Allen Iverson: Can He Make an NBA Comeback?

Maxwell Ogden@MaxwellOgdenCorrespondent IIIOctober 5, 2012

LAS VEGAS, NV - OCTOBER 26:  Basketball player Allen Iverson attends a news conference at the Thomas & Mack Center to announce the Las Vegas Superstar Challenge October 26, 2011 in Las Vegas, Nevada. The three-game tournament will take place at the Thomas & Mack Center on November 12 and 13, 2011, and will feature four teams made up of NBA players, former NBA players and rookies. Iverson will serve as a captain for one of the teams.  (Photo by Ethan Miller/Getty Images)
Ethan Miller/Getty Images

During the mid-1990s and early 2000s, there was a 6'0" force that dominated the game as most 7'0" tall players can only dream of. With career averages of 26.7 points, 6.2 assists and 2.2 steals per game, this little man with a big fight took the league by storm and absolutely no one had an answer for "The Answer."

An MVP award, four scoring titles, three years in which he led the league in steals and two All-Star Game MVPs later, Allen Iverson became a living legend.

Unfortunately, the past few years haven't been as kind to the former face of Philadelphia. Iverson's NBA career came to an unfortunate close during the 2010 regular season when he walked away due to personal reasons.

Since then, Iverson has been unsuccessful in his attempts to return to the game he loves. In turn, he has found himself all over the world looking to show he still has star qualities. The question is, does he?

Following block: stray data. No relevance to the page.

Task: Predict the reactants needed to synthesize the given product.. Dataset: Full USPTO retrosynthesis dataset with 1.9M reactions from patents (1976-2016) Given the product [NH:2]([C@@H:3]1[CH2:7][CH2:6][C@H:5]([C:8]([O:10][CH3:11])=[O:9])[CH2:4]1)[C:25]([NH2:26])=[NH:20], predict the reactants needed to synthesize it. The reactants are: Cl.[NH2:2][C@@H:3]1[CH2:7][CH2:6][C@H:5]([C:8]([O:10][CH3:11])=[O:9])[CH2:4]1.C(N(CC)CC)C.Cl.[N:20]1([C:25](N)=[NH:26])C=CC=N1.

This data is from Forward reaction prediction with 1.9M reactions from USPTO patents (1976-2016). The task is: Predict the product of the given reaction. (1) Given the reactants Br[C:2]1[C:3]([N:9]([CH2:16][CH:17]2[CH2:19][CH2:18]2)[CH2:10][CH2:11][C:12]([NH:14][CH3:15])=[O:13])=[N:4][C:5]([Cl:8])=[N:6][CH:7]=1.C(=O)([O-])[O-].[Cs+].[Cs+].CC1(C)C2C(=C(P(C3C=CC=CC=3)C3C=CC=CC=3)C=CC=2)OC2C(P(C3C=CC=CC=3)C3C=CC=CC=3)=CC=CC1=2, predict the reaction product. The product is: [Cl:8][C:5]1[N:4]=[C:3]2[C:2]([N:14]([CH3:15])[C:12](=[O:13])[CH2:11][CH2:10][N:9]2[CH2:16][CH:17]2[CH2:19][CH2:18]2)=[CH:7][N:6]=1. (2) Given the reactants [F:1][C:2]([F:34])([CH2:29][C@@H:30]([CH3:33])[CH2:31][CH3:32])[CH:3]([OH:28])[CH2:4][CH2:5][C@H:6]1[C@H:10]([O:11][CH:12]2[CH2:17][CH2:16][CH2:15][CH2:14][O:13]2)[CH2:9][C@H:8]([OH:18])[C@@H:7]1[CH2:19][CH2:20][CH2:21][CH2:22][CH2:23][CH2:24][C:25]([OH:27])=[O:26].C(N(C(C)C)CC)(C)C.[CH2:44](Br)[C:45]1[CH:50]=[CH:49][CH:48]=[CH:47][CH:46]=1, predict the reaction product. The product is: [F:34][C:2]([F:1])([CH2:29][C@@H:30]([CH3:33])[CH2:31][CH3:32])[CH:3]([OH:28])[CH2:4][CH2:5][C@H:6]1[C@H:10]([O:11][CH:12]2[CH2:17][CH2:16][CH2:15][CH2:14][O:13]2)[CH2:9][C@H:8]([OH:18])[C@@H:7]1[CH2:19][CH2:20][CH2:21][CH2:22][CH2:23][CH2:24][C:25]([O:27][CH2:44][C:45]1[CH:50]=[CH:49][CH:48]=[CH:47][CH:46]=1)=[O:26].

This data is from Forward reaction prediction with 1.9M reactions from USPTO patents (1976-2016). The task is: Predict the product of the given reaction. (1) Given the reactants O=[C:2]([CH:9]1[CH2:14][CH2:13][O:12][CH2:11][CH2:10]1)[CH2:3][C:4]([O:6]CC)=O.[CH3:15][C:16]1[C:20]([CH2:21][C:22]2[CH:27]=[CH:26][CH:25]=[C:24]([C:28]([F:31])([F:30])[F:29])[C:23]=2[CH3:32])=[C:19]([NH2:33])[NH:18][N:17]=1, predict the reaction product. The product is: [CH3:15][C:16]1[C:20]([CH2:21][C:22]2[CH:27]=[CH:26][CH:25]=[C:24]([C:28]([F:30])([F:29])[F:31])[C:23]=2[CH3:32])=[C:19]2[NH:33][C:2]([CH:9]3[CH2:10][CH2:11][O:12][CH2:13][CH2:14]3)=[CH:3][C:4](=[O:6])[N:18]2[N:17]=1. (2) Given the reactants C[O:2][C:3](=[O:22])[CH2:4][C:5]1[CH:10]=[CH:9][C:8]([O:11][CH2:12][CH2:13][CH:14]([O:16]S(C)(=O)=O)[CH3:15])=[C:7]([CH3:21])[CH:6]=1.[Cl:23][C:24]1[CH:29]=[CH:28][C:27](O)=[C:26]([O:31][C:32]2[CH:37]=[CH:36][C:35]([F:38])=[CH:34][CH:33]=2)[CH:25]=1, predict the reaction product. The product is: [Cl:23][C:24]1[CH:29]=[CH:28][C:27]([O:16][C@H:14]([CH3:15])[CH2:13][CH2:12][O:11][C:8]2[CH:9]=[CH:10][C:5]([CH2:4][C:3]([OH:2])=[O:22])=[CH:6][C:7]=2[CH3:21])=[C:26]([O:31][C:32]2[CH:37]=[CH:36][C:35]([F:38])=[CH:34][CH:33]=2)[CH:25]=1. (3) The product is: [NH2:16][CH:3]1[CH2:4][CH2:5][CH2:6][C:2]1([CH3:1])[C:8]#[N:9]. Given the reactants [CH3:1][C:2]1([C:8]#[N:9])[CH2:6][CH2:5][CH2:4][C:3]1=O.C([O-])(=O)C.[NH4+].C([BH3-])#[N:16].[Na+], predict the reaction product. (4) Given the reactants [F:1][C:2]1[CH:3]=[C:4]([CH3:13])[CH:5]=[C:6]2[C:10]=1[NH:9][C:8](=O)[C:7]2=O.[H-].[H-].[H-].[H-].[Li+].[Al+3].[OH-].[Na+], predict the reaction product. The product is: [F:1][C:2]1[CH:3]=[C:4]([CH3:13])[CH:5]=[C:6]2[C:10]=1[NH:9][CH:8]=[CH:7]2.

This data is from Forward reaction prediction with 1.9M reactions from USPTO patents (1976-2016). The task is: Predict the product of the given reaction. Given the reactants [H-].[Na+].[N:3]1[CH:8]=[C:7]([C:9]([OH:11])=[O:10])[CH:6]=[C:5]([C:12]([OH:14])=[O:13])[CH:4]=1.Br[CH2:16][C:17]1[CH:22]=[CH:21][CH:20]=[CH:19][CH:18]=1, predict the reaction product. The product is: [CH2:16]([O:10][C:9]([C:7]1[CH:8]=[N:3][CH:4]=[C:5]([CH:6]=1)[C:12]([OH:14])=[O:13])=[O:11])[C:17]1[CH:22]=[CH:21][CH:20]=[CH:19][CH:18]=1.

Avid Allen Iverson fans will fight for A.I.'s NBA return until the day they die. Those against him will claim that he was washed up quite some time ago and no longer holds relevance in NBA-related conversations.

The unbiased mind may be inclined to lean to the latter. Just take a moment to step back and offer one last ounce of consideration, as the strongest heart in basketball may not be done just yet.

Video Play Button
Videos you might like

Two False Chances at a Lasting Impression

Earlier this week, an Israeli Sport site had reported that Allen Iverson would make an unconventional NBA return. Although he wouldn't be playing for the league, he was scheduled to join Israeli club Maccabi Haifa as they played the Dallas Mavericks and Minnesota Timberwolves.

Unfortunately, that report has been proven false.

According to Neil Rubin of the JTA, these reports were fabricated by the media. This comes directly from the company involved in the ownership of Maccabi Haifa. In fact, Iverson is not only going to miss those two games, but he may not be joining the team at all.